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Hand Surgery

Hand Surgery in
The Woodlands, TX

Wide-awake hand surgery

Many hand surgery procedures such as carpal tunnel release, tendon repair and removal of masses can now be performed under local anesthesia alone, avoiding the use of sedation or general anesthesia. The technique — known as wide-awake local anesthesia, no tourniquet (WALANT) — is sometimes performed in the surgeon's office.

The key is lidocaine with epinephrine: typically 0.5 to 1 percent lidocaine 1:100,000 or 1:200,000 with epinephrine. Epinephrine extends the action of local anesthesia and, as a vasoconstrictor, controls bleeding. For decades, dentists have safely used lidocaine with epinephrine to control bleeding during procedures. Although surgeons were long taught that the use of epinephrine with lidocaine was unsafe in the hand, multiple well-executed studies have disproved that myth.

The ability to safely control bleeding and extend the duration of local anesthesia allows hand surgeons to perform many procedures with minimal bleeding and without the use of sedation, general anesthesia or a painful tourniquet to control bleeding. WALANT also can be used safely in patients who have medical complications or take blood thinner medications — factors that might otherwise preclude surgery.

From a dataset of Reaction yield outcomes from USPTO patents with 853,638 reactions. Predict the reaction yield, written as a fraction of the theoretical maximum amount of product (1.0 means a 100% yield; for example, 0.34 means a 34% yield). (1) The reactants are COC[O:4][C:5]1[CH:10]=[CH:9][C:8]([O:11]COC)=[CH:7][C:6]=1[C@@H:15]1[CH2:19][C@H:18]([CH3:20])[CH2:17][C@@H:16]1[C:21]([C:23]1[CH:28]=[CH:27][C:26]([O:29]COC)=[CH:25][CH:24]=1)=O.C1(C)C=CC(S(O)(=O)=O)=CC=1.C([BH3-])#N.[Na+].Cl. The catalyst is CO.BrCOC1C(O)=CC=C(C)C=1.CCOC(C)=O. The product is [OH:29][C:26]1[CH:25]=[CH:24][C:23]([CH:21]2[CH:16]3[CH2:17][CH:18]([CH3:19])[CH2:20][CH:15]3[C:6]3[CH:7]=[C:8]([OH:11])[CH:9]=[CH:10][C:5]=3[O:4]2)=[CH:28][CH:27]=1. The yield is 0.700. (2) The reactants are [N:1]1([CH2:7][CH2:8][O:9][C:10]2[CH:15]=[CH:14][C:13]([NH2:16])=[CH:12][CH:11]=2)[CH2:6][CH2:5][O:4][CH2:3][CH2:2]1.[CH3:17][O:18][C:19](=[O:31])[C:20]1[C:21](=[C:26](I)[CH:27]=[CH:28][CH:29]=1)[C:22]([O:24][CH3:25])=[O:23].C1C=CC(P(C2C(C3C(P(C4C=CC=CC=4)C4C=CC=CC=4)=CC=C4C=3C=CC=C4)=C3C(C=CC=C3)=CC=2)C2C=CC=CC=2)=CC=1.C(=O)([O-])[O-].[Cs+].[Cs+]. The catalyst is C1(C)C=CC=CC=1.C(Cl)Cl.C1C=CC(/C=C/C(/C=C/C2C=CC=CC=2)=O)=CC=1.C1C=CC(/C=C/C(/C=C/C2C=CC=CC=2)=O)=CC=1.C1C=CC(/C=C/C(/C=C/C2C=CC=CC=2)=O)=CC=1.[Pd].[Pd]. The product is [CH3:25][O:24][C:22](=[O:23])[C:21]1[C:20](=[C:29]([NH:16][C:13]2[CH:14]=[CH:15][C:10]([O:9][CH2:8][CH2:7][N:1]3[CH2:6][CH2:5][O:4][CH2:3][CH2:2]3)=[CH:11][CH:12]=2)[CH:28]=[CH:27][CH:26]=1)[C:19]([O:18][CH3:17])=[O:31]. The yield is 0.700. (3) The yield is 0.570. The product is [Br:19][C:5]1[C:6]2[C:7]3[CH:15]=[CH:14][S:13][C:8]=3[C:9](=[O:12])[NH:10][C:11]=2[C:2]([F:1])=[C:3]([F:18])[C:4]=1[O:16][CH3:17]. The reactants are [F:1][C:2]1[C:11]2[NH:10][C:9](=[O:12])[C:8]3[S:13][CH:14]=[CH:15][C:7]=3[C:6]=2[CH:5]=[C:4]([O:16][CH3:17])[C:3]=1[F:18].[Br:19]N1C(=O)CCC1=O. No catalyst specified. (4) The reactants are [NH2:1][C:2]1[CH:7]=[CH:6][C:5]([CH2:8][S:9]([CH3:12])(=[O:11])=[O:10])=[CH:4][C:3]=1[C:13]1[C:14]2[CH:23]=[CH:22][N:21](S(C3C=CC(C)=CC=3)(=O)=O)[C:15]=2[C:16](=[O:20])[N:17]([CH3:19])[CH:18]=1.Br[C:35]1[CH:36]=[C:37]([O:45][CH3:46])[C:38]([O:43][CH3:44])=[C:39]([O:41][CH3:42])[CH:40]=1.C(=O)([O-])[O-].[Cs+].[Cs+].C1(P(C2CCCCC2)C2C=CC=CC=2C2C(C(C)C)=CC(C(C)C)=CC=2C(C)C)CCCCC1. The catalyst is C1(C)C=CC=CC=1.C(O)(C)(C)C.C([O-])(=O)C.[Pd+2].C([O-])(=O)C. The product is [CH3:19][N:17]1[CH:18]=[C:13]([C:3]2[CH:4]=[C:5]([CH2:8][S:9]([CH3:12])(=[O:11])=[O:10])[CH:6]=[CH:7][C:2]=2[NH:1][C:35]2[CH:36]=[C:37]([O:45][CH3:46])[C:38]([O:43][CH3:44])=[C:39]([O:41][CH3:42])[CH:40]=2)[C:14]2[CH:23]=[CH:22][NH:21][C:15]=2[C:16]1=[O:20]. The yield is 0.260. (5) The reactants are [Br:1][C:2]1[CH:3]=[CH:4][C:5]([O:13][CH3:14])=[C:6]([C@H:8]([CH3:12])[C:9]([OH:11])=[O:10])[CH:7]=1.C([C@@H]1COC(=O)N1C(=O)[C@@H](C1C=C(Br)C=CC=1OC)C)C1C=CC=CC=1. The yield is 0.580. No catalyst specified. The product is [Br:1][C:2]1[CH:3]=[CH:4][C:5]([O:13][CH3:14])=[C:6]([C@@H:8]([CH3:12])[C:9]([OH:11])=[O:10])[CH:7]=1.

WALANT is used for:

  • Trapeziectomy

  • Dupuytren's contracture release

  • Fracture fixation

  • Ligament repair

  • Osteotomy

  • Joint replacements in the fingers

  • Peripheral nerve procedures at the wrist and elbow

  • Tendon and soft tissue procedures in the elbow, forearm, hand and wrist

Advantages for patients

Avoiding sedation or general anesthesia during hand surgery typically:

  • Helps patients recover and return to normal activities more quickly

  • Prevents the possible side effects and complications of sedation or general anesthesia, such as nausea

  • Eliminates intravenous injections

  • Eliminates the need for the patient to stop or "bridge" anticoagulant medications such as warfarin

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